How many businesses that barely survived the crisis in 2020 are ready to survive the next one? Today, I want to take a few minutes to share my thoughts on facing a crisis, dealing with disruption, and how we as business leaders can prepare for the unexpected. In this blog post, I talk about how adapting won’t be enough and why some businesses lack the courage to go further. But if you don’t have time to read this post, check out this video instead!
Disruption is inevitable: how will we respond?
I recently had a conversation with one of our clients where he mentioned how 2020 with COVID-19 and the rioting — was just the most recent flavor of crisis that we’ve had to face as business owners. This holds true for me as well — when the housing market crashed in 2008 and triggered the great recession, I lost my job in the real estate industry and my home to foreclosure.
Prior to that, there was 9/11 and Y2K. Then there’s the micro crises that we face as well.
- Losing your biggest client or source of revenue? That’s happened to me.
- Business partners who want to go in a different direction? Also happened to me.
- An unexpected pregnancy? That happened to me and my wife six times (and number seven is on the way at the time of this recording)!
- Kids going off to college? I still have some time for that one, but it’s coming faster than I would like.
There are so many things in our lives — untimely deaths in the family, messy divorces, a change in the market — that can put us and our businesses into survival mode.
As if all that weren’t enough, we’re all susceptible to the new kids on the block who put our businesses on the chopping block. There are a lot of businesses today (and I hope that yours isn’t one of them!) that have resisted and continue to resist technology changes, but in order to survive in crisis or to thrive in any economy, simply adapting isn’t going to cut it.
So how do we thrive when curveballs come our way? Are we going to pretend like nothing’s changed and keep coasting along doing what we’ve always done, or embrace the challenge to reinvent ourselves and our businesses? Are we going to adapt, survive, or thrive?
What does disruption in the marketplace look like?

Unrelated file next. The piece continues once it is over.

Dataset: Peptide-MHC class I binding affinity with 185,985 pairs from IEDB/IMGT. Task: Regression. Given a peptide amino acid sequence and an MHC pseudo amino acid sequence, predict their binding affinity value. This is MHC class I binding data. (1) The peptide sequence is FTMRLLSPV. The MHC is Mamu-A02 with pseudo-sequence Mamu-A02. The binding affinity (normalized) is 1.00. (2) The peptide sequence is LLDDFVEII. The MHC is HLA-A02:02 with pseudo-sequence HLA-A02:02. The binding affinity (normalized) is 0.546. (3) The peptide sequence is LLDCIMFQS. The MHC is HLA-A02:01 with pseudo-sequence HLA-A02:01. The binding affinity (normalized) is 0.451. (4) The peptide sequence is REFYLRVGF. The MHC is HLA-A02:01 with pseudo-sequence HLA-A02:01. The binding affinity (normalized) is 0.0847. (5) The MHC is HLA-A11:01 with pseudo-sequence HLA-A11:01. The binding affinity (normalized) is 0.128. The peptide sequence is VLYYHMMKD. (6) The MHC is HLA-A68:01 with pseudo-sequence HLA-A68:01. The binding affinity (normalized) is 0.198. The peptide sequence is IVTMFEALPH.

Let’s look at some real-world examples. Blockbuster’s ability to manage thousands of titles and hundreds of VHS copies put many small business rental shops out of business. Then Netflix came along and delivered DVDs right to our door without any late fees (we all know what happened to Blockbuster after that). And that was just the beginning.
Amazon disrupted Barnes and Noble, and now with its acquisition of Whole Foods, they’re also disrupting giants like Walmart. Airbnb is changing where we stay and putting a big dent into the bottom line for hotel chains. Then there’s Uber and Lyft disrupting the taxi and limo service industry (when’s the last time you hailed a taxi?). Just do a quick Google search and you’ll generate even more examples of this disruption happening in the marketplace.
But let’s go back to Netflix. After Netflix disrupted the video rental giant, Netflix actually disrupted itself with video streaming. In recent years it disrupted itself again by producing original content. This is one of the reasons it can still remain viable as a business when the giant of giants, Disney, released its own streaming service. If Netflix hadn’t pushed beyond its success and kept looking ahead to the next disruption, it probably wouldn’t have been able to keep up. They would’ve had to change its name to Flix Busted and have its tombstone sit right alongside Blockbuster’s.
I don’t know about you, but I want to be more like Netflix and nothing like Blockbuster.
Why embracing disruption is so important!
This is the key for you as a business leader: Disruption is essential to innovation. Yes, we have to adapt to survive, but we must also disrupt ourselves in order to stay relevant and to thrive. This isn’t a little thing: it’s scary and it requires courage. It’s one of the reasons why Blockbuster ignored Netflix and kept doing business as usual even when it had the opportunity to buy Netflix early on.
It’s one of the reasons I’m creating video content. I’ve been resisting this for a very long time because I lacked the courage or confidence or both to talk in front of a camera. It takes courage to go outside your comfort zone. It takes even more courage to look at the business that you created with your bare hands, built on sweat and tears and sleepless nights, only to figure out how to wind it down and replace it with something else.
Right now, some kid in high school or college student in his quarantine apartment is coming up with brilliant new ideas. If we don’t reinvent ourselves, their innovation is going to put us out of business. Do you want to be like Blockbuster with your head stuck in the sand or Netflix who keeps looking toward the horizon so it can stay relevant, competing head-to-head with the goliath we know as Disney?
Change is scary and disruption, even more so. A small step is the fastest way to overcome doubt, fear, and procrastination. Here’s a question to help you take that first step: what change in your business have you been resisting the most? That’s probably where you need to start! Share your answer in the comments below, and let’s learn to embrace the unexpected together.
At 8 Signal, we help business leaders like yourself implement laser-focused marketing so you can grow your business, be an influence, and make an impact in your community. We specialize in strategy, content marketing, brand development, website design, and online advertising, and on this channel we cover topics on marketing, business leadership, and business insights. If you’d like to follow my journey into the world of video to see how my team and I will disrupt 8 Signal, subscribe to our channel on YouTube, connect with us on LinkedIn, or follow us on Facebook and Instagram!